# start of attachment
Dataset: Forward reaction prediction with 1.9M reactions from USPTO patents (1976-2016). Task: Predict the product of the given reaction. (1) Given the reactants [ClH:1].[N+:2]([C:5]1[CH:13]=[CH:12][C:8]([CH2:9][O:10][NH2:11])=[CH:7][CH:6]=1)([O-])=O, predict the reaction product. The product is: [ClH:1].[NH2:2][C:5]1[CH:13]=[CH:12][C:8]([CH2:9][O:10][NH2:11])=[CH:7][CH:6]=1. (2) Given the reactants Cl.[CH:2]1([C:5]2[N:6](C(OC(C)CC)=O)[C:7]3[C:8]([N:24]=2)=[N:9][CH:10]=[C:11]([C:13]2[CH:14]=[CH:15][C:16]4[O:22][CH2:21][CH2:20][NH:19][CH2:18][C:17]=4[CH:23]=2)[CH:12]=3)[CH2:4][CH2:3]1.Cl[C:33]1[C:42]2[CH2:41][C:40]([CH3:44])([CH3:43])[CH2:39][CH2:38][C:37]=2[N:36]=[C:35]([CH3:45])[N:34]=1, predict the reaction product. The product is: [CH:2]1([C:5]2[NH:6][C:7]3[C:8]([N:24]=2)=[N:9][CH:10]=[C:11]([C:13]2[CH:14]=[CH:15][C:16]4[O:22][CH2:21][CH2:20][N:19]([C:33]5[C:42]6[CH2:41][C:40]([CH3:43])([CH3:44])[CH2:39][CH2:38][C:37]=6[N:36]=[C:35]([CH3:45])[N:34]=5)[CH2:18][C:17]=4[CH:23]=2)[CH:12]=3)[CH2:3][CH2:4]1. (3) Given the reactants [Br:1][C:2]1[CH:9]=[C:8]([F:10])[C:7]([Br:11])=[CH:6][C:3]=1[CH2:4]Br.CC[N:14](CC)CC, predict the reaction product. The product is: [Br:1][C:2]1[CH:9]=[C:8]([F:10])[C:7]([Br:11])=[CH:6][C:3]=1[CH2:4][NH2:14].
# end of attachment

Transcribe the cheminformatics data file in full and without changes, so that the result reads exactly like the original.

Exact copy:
Dataset: Forward reaction prediction with 1.9M reactions from USPTO patents (1976-2016). Task: Predict the product of the given reaction. (1) Given the reactants [ClH:1].[N+:2]([C:5]1[CH:13]=[CH:12][C:8]([CH2:9][O:10][NH2:11])=[CH:7][CH:6]=1)([O-])=O, predict the reaction product. The product is: [ClH:1].[NH2:2][C:5]1[CH:13]=[CH:12][C:8]([CH2:9][O:10][NH2:11])=[CH:7][CH:6]=1. (2) Given the reactants Cl.[CH:2]1([C:5]2[N:6](C(OC(C)CC)=O)[C:7]3[C:8]([N:24]=2)=[N:9][CH:10]=[C:11]([C:13]2[CH:14]=[CH:15][C:16]4[O:22][CH2:21][CH2:20][NH:19][CH2:18][C:17]=4[CH:23]=2)[CH:12]=3)[CH2:4][CH2:3]1.Cl[C:33]1[C:42]2[CH2:41][C:40]([CH3:44])([CH3:43])[CH2:39][CH2:38][C:37]=2[N:36]=[C:35]([CH3:45])[N:34]=1, predict the reaction product. The product is: [CH:2]1([C:5]2[NH:6][C:7]3[C:8]([N:24]=2)=[N:9][CH:10]=[C:11]([C:13]2[CH:14]=[CH:15][C:16]4[O:22][CH2:21][CH2:20][N:19]([C:33]5[C:42]6[CH2:41][C:40]([CH3:43])([CH3:44])[CH2:39][CH2:38][C:37]=6[N:36]=[C:35]([CH3:45])[N:34]=5)[CH2:18][C:17]=4[CH:23]=2)[CH:12]=3)[CH2:3][CH2:4]1. (3) Given the reactants [Br:1][C:2]1[CH:9]=[C:8]([F:10])[C:7]([Br:11])=[CH:6][C:3]=1[CH2:4]Br.CC[N:14](CC)CC, predict the reaction product. The product is: [Br:1][C:2]1[CH:9]=[C:8]([F:10])[C:7]([Br:11])=[CH:6][C:3]=1[CH2:4][NH2:14].